Though it can be as effective as fasting blood sugar testing, HbA1c testing as a screening measure for diabetes is not a replacement for this test. To provide the most comprehensive look at a patient’s health, and craft an effective treatment plan, a physician should order both tests. CMS’ coverage of HbA1c testing as a screening measure for diabetes and prediabetes is still a step forward — so long as it takes care not to minimize the important role fasting blood sugar testing plays in patient care. Both tests have clinical utility and are vital in getting patients diagnosed and treatment provided as soon as possible.

How diabetes screening evolves disease management

Diabetes is a condition that is manageable with lifestyle changes and, in some cases, reversible. Certain modifications to a person’s diet or exercise regimen can greatly impact their health. But patients cannot manage what they don’t know they have. While approximately 98 million American adults have prediabetes – an elevation of blood sugar levels not yet high enough to be diagnosable as type 2 diabetes – more than 80% of these individuals do not know they have it.8 As prediabetes can put a person at increased risk of type 2 diabetes, heart disease, or stroke, it is important to ensure these individuals are aware of their high blood sugar levels as soon as possible.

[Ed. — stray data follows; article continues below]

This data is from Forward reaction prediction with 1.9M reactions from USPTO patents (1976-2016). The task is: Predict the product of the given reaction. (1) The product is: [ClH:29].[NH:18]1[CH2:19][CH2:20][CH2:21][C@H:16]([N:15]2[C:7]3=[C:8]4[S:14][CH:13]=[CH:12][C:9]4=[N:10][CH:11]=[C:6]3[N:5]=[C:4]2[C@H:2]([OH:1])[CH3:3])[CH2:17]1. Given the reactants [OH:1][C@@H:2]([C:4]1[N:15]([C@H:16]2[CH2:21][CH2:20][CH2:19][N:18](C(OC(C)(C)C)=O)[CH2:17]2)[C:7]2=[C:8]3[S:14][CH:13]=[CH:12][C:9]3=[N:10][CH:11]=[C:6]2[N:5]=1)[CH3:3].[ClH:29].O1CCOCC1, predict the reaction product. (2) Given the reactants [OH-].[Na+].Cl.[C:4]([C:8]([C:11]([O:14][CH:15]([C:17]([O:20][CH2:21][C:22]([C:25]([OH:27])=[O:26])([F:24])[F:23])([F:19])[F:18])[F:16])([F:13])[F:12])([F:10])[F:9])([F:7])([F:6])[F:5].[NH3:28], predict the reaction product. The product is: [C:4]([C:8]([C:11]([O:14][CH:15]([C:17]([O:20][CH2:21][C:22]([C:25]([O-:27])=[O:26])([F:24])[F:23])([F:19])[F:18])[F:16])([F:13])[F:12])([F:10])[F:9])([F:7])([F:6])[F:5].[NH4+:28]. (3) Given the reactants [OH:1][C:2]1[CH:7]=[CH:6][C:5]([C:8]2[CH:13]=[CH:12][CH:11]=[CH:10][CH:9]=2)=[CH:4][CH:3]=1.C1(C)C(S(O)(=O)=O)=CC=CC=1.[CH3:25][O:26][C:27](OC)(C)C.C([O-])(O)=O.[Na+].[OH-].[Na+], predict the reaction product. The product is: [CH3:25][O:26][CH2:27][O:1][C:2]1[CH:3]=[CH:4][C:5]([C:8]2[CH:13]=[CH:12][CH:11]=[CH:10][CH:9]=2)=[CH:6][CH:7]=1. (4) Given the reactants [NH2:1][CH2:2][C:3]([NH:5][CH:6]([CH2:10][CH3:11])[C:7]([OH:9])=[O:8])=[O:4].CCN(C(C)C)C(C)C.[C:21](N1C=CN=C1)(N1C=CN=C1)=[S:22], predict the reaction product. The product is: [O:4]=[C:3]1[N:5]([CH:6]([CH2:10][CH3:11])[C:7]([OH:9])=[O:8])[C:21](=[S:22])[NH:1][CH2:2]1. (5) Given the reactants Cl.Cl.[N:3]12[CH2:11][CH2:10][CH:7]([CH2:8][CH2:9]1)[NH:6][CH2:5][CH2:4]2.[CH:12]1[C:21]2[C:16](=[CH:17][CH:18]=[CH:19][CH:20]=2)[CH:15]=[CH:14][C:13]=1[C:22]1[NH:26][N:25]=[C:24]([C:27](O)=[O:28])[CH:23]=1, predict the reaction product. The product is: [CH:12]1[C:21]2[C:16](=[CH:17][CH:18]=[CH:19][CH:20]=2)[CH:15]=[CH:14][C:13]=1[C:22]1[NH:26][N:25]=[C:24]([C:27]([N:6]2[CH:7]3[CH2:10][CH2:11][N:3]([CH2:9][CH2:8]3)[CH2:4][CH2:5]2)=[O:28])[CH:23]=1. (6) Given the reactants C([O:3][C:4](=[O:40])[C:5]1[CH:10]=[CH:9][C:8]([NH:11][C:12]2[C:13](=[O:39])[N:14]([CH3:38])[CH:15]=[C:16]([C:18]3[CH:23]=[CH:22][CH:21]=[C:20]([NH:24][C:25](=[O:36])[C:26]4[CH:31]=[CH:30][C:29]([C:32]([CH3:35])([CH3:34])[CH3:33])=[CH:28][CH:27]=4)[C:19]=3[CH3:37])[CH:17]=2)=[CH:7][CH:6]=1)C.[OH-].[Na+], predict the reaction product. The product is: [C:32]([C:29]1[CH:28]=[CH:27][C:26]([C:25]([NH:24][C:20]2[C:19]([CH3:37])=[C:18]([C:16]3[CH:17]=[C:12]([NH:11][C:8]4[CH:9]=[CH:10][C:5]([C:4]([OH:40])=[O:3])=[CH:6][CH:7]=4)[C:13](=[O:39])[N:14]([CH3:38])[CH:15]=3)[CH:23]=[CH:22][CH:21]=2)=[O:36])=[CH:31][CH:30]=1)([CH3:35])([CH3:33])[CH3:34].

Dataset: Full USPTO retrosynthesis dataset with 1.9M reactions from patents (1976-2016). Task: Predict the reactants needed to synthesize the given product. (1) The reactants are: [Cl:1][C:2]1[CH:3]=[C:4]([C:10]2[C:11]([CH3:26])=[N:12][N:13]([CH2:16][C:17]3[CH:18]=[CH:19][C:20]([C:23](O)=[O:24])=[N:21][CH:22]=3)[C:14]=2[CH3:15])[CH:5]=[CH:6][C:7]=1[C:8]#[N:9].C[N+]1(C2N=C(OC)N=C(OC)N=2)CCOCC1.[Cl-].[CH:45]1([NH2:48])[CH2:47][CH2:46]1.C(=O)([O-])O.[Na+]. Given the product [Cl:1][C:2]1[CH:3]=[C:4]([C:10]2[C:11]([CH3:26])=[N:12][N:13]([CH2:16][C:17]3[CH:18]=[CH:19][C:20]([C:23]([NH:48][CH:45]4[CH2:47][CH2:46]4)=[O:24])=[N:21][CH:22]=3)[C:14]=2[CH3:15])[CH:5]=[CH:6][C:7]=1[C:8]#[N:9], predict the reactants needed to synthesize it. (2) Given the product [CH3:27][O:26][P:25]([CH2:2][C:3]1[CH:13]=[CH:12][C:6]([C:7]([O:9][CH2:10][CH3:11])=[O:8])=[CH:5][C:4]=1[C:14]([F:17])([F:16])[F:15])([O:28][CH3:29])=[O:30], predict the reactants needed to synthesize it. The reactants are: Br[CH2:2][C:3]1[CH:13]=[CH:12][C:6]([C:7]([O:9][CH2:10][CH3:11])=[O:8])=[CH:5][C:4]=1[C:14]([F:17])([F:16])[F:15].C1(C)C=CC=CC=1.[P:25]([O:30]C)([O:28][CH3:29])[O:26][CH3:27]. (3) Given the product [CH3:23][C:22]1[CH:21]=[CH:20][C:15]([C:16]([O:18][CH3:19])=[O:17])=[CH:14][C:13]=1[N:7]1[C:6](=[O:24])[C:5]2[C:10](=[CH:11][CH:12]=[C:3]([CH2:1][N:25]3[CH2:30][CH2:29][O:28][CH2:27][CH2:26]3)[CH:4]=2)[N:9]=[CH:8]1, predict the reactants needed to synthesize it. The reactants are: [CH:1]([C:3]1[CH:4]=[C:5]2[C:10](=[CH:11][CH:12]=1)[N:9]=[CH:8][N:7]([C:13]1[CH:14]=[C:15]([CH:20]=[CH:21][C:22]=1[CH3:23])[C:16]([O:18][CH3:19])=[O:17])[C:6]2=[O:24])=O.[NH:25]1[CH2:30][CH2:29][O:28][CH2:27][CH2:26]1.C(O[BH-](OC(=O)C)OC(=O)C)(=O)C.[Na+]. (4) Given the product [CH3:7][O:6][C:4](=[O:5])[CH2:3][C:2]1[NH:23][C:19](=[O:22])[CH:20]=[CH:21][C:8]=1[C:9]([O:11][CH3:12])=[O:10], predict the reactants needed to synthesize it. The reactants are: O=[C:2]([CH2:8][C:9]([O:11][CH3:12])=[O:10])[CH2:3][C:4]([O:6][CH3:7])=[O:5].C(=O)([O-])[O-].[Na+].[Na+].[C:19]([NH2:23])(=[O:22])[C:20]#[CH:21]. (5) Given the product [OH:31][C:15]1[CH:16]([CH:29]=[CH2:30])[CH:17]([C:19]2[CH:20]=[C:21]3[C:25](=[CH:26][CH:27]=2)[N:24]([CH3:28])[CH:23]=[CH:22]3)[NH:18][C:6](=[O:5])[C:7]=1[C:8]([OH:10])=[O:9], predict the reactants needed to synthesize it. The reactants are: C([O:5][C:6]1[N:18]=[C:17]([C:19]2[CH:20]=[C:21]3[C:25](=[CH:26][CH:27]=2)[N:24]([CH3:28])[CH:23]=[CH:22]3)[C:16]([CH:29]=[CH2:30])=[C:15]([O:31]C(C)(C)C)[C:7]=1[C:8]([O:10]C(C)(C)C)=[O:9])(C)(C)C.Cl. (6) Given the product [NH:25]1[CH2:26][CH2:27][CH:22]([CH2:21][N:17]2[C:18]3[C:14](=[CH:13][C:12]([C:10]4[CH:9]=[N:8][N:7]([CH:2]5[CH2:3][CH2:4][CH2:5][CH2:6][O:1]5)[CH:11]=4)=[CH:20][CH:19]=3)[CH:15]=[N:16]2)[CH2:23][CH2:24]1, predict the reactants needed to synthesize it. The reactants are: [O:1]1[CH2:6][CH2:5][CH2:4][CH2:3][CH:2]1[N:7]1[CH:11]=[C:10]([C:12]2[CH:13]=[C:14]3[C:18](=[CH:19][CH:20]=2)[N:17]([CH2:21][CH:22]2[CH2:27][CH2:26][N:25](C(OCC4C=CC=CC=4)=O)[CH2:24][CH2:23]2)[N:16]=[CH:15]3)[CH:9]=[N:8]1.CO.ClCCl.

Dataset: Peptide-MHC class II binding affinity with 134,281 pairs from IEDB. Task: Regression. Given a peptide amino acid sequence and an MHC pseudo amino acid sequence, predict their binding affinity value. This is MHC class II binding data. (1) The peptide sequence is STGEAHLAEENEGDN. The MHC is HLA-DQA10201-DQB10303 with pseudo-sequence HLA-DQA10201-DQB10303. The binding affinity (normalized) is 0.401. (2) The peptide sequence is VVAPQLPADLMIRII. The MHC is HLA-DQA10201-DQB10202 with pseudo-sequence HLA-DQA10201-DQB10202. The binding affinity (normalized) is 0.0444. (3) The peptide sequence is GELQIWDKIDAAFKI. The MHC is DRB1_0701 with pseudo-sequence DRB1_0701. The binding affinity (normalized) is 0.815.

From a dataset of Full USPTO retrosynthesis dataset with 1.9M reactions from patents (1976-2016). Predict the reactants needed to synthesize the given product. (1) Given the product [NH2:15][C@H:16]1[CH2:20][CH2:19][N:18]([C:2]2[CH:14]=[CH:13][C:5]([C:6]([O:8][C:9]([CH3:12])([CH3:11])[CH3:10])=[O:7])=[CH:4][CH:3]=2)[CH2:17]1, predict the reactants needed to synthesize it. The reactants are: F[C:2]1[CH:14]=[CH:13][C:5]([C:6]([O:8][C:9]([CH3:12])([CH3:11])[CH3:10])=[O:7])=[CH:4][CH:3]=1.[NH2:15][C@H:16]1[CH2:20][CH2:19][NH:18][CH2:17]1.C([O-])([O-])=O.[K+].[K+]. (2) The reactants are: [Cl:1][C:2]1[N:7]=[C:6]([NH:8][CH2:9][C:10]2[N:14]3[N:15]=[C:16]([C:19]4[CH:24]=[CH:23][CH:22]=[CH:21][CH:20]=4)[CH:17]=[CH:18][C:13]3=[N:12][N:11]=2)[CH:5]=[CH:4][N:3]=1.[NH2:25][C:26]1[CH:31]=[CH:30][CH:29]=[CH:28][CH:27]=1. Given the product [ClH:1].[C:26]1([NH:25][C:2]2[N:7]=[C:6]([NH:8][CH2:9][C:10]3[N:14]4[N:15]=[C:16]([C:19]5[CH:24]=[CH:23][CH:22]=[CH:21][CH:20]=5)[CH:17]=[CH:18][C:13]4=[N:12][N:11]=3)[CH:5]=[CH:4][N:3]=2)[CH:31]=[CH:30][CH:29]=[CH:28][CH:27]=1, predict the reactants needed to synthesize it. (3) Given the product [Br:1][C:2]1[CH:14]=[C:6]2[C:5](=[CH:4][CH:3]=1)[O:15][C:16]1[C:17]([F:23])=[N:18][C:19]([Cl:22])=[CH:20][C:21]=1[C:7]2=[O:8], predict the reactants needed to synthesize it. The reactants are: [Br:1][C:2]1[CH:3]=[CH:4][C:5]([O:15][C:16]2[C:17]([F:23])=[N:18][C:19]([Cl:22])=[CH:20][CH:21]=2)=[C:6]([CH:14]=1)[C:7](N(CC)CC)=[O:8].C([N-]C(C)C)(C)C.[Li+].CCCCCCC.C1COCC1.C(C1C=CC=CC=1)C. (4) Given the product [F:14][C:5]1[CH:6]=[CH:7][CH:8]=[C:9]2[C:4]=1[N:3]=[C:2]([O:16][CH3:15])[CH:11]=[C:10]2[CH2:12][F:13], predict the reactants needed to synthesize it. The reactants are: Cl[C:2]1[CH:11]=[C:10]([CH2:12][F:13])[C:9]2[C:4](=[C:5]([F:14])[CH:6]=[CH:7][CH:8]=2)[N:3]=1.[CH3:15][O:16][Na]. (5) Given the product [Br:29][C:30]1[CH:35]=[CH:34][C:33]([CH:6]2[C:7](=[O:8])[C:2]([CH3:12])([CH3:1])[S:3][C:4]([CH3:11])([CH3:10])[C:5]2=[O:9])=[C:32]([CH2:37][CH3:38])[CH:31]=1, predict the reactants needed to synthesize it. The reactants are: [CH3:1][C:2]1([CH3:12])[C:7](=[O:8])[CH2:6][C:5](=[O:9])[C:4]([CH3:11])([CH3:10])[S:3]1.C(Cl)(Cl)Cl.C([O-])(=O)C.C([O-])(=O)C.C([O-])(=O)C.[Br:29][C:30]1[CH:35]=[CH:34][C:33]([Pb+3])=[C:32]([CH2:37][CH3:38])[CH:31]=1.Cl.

Some of these patients may be unaware because of barriers to care that prevent them from accessing screenings. Research has shown racial and ethnic minority and low-income adult populations consistently remain at a higher risk of type 2 diabetes.9 These populations are also impacted by social determinants of health, like economic instability or lack of insurance coverage, which can make receiving needed care difficult to obtain. In this way, CMS’ coverage of HbA1c and other screening tests is an extremely positive change. Additional coverage may stop these patients from living with an undiagnosed condition for years, allowing them to receive treatment and begin lifestyle changes to improve their health sooner.

CDC National Diabetes Statistics

Identifying at-risk individuals before a prediabetes diagnosis